Microbiome search engine can increase efficiency in disease detection and diagnosis

Big data makes big promises when it comes to providing insights into human behavior and health. The problem is how to harness the information it provides in an efficient manner. An international team of researchers has proposed a microbiome search-based method, via Microbiome Search Engine (MSE), to analyze the wealth of available health data to detect and diagnose human diseases.

They published their method on March 17, 2020 in mSystems, a peer-reviewed open access journal of the American Society for Microbiology.

“Microbiome-based disease classification depends on well-validated, disease-specific models or markers,”

said Dr. SU Xiaoquan, from Single-Cell Center at Qingdao Institute of Bioenergy and Bioprocess Technology (QIBEBT) of the Chinese Academy of Sciences (CAS).

“However, current models are lacking that information for many diseases.”

In addition, SU said, multiple diseases can share the same biomarkers – the microorganisms that indicate something out of the ordinary, such as a mutated protein found in cancer cells, making it harder for researchers to correctly classify each one.

To combat these issues for disease detection and classification, SU and his joint software team from Single-Cell Center, QIBEBT and Center for Microbiome Innovation (CMI), University of California at San Diego (UCSD), developed a new search approach based on the whole microbial community a human body contains, collectively called the microbiome. Every person has a microbiome, even if they do not have a disease.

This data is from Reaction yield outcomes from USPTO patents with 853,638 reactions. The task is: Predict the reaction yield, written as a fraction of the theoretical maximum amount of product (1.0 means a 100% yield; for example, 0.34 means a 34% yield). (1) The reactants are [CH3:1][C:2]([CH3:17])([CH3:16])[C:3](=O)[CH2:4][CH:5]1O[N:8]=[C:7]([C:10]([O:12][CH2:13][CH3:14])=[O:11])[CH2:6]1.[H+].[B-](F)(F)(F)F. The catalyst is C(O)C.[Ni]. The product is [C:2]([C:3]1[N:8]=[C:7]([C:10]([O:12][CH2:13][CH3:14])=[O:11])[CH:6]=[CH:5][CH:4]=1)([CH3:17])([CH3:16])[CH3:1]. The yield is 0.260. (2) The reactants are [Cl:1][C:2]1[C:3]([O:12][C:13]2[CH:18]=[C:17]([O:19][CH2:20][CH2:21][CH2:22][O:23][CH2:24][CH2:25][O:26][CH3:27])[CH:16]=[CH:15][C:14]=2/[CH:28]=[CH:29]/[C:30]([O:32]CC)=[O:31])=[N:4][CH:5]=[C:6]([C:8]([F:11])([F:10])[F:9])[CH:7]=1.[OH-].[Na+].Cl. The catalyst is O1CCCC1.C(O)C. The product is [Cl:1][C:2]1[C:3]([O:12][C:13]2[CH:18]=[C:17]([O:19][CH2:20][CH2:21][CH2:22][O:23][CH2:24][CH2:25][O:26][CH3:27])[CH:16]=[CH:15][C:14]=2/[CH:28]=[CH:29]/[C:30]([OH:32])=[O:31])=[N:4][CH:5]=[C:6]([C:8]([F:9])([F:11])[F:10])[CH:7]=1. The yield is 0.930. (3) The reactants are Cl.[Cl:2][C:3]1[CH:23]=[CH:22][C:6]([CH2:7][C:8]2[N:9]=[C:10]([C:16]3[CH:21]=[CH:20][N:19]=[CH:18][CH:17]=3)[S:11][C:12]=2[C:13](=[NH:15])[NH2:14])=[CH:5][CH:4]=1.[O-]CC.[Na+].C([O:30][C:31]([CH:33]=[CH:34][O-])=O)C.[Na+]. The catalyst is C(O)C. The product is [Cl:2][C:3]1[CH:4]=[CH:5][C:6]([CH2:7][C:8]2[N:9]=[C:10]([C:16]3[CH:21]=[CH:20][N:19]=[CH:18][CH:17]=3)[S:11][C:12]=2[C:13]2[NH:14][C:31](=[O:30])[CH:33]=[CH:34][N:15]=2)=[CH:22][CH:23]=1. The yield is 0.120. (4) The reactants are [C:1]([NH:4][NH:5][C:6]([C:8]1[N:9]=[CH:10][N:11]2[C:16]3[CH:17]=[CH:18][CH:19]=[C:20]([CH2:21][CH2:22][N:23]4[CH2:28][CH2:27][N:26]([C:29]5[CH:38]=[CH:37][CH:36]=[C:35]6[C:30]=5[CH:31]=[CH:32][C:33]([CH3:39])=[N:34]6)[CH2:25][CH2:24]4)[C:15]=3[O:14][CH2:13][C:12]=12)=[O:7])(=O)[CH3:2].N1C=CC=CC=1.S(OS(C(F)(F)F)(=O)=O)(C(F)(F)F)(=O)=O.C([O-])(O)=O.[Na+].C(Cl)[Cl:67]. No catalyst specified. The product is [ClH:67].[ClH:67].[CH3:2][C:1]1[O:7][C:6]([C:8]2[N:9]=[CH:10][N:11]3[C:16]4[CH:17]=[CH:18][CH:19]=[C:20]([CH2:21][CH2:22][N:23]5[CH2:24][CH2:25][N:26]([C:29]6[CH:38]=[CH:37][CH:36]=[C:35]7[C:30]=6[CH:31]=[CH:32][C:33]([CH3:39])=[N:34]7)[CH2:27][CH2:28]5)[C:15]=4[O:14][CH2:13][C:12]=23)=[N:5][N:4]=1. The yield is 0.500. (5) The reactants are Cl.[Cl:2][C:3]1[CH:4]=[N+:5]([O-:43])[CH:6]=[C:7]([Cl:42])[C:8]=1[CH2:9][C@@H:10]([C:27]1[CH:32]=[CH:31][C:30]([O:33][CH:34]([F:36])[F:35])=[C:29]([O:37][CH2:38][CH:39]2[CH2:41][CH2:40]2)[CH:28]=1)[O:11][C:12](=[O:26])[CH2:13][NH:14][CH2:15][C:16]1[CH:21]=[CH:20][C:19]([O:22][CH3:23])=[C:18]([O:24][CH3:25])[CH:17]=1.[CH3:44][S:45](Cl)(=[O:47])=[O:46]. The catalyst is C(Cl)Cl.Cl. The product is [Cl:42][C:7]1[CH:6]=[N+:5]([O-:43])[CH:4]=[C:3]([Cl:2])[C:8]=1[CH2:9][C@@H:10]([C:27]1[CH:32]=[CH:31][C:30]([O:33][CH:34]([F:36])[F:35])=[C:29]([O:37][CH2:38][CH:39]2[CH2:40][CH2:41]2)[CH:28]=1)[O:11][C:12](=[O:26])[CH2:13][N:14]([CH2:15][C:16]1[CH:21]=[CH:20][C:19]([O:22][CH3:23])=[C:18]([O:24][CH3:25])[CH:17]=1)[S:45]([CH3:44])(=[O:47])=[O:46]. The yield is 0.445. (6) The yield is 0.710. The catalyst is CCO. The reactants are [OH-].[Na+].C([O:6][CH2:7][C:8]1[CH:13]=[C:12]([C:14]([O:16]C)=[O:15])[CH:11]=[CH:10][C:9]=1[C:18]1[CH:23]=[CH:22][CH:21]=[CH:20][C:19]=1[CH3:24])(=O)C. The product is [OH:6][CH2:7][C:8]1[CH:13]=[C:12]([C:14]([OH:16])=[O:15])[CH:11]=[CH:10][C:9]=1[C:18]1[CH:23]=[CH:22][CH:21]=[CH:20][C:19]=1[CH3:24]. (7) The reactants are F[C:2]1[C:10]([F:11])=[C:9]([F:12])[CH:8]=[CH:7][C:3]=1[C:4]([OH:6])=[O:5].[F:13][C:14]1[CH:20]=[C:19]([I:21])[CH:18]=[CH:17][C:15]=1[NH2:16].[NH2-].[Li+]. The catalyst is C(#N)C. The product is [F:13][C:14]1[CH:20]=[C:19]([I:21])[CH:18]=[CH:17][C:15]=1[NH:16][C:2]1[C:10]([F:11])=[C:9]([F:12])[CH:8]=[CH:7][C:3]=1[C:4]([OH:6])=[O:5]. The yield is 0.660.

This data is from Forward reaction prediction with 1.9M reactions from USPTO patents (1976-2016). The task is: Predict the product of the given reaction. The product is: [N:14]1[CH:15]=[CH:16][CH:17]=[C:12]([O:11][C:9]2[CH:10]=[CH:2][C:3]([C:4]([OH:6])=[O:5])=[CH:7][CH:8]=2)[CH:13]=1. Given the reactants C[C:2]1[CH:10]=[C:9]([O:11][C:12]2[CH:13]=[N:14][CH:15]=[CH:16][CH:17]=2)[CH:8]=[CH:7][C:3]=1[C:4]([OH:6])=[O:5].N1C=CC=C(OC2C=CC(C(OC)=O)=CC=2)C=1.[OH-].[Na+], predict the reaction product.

Traditional models compare samples from healthy subjects to those from people known to have specific diseases. With the new method, by searching based on the specific outlier, rather than known biomarkers that can code for several diseases, the researchers can identify the microbiome state associated with the disease across different cohorts or sequencing platforms.

In this new approach, the research team employs a two-step process to identify disease. First, they search a baseline database of healthy individuals to detect any specific microbiome outlier novelty – or any known anomaly that differentiates the microbiome from a healthy state. They then search for that outlier in a database of disease-specific examples.

“Our strategy’s precision, sensitivity and speed outperform model-based approaches,” SU said.

The results of the search can provide quick predictions to help clinicians diagnose and treat diseases.

“This search-based strategy shows promise as an important first step in microbiome big data-based diagnosis,”

according to Rob Knight, Director of CMI and UCSD.

“In light of the general shift of microbiome-sequencing focus from healthy to diseased hosts, the findings here advocate for adding more baseline samples from across different geographic locations.”

XU Jian, Director of Single-Cell Center, QIBEBT, agrees. Next, the joint Sino-USA team is working towards encouraging their colleagues to join a coordinated effort to continue expanding the microbiome database, to include every population and every ecosystem on the globe.

“With Microbiome Search Engine, performing a search can become as standard and enabling for new microbiome studies as performing a BLAST against your new DNA sequence is today.” XU said.